Following a magnificent staged battle royale that pits Achillia as warrior-general, leading a phalanx in battle against Barbarians in a sweeping book-opening scene, Lysandra steps off the sand arena and into the marble temple as she builds a deiopolos to her Goddess Athene. A life of temple management and prayer makes her soft and she increasingly finds herself drawn to and controlled by wine. Her propensity to dabble in the Dionysian propels Lysandra down a path where she finds herself literally and figuratively lost.

Young Varia returns to play a key role in this book as Lysandra's protege.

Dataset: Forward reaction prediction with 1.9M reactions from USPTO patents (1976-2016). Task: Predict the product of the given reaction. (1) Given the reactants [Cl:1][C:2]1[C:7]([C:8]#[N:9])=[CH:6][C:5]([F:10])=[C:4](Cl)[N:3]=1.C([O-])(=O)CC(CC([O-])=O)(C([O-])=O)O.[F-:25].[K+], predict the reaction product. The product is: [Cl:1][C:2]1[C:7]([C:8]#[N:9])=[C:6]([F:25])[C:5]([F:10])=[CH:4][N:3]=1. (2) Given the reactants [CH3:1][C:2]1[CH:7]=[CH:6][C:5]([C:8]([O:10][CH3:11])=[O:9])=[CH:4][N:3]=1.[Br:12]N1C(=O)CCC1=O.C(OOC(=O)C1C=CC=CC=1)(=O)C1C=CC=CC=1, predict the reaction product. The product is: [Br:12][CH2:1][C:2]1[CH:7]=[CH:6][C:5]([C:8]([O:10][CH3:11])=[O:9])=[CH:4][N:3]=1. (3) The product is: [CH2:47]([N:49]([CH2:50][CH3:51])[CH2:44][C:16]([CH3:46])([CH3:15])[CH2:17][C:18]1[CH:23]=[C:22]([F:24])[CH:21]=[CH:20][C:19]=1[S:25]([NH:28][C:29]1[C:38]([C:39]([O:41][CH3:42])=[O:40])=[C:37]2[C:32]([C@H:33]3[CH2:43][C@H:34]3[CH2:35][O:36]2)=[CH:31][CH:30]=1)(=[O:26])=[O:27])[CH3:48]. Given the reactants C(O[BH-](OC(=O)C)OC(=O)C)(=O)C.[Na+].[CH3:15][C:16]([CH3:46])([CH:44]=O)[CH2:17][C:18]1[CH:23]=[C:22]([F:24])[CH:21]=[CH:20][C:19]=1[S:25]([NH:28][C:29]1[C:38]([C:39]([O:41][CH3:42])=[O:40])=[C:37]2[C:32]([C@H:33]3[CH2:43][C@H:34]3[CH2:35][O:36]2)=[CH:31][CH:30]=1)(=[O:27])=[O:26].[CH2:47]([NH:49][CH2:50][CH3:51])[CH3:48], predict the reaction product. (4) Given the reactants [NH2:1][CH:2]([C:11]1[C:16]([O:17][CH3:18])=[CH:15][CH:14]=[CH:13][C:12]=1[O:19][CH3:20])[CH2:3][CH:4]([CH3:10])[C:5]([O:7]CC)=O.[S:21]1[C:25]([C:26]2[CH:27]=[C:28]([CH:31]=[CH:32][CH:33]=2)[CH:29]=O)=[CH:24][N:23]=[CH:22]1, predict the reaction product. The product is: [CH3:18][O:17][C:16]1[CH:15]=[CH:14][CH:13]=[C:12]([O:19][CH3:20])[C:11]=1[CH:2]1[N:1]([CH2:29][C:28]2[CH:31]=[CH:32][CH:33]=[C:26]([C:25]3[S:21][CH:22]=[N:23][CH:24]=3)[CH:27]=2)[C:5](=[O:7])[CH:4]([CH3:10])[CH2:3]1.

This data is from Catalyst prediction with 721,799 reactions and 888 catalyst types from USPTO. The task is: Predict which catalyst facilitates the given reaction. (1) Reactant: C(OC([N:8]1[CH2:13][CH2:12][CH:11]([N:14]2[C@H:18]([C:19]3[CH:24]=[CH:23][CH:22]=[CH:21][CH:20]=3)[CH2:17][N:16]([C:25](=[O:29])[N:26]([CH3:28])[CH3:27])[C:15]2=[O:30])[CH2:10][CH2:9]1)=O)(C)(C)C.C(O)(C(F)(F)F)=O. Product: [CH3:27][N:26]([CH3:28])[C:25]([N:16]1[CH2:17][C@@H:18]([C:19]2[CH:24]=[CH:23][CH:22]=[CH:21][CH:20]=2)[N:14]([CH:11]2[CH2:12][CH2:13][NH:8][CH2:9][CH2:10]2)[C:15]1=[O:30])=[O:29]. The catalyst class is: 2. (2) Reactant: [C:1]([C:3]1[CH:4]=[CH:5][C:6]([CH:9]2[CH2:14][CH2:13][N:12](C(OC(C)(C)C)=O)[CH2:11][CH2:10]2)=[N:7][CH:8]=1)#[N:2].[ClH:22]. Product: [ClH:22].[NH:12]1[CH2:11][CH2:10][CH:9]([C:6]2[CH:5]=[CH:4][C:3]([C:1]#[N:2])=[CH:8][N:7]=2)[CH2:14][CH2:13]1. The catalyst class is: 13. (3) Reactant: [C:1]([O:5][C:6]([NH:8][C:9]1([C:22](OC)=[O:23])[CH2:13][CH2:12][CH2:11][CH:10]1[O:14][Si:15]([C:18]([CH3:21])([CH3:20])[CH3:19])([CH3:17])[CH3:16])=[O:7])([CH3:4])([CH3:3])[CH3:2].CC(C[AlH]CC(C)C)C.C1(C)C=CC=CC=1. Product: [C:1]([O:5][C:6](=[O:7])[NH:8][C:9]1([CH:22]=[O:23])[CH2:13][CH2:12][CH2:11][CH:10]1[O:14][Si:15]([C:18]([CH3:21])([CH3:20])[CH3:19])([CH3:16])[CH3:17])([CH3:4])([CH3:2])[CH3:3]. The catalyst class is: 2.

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1 of 1 people found the following review helpful By Graeme Moore on November 3, 2011
Format: Paperback
If you enjoy a fast paced, action packed, gladiatorial romp in ancient Roman times with a good splattering of unpretentious eroticism, limb lopping gore, a dash of profanity, a good cast of believable characters then this work wont disappoint. Of the characters to flow from the authors first work, Lysandra, the Spartan gladiatrix prima and devotee to Athena is back and baring all again in the arena. However this time her role is counter balanced by the rising star of this series, Valerian, the Roman tribune another survivor from book 1. Far from having a suffocating effect on the plot, for those who prefer a Lysandra centric story, the promotion of Valerian into the work actually gives the story more depth of emotion, an alernate perspecive to life in Rome and the culture of the arena and assists with the injection of new characters into the plot.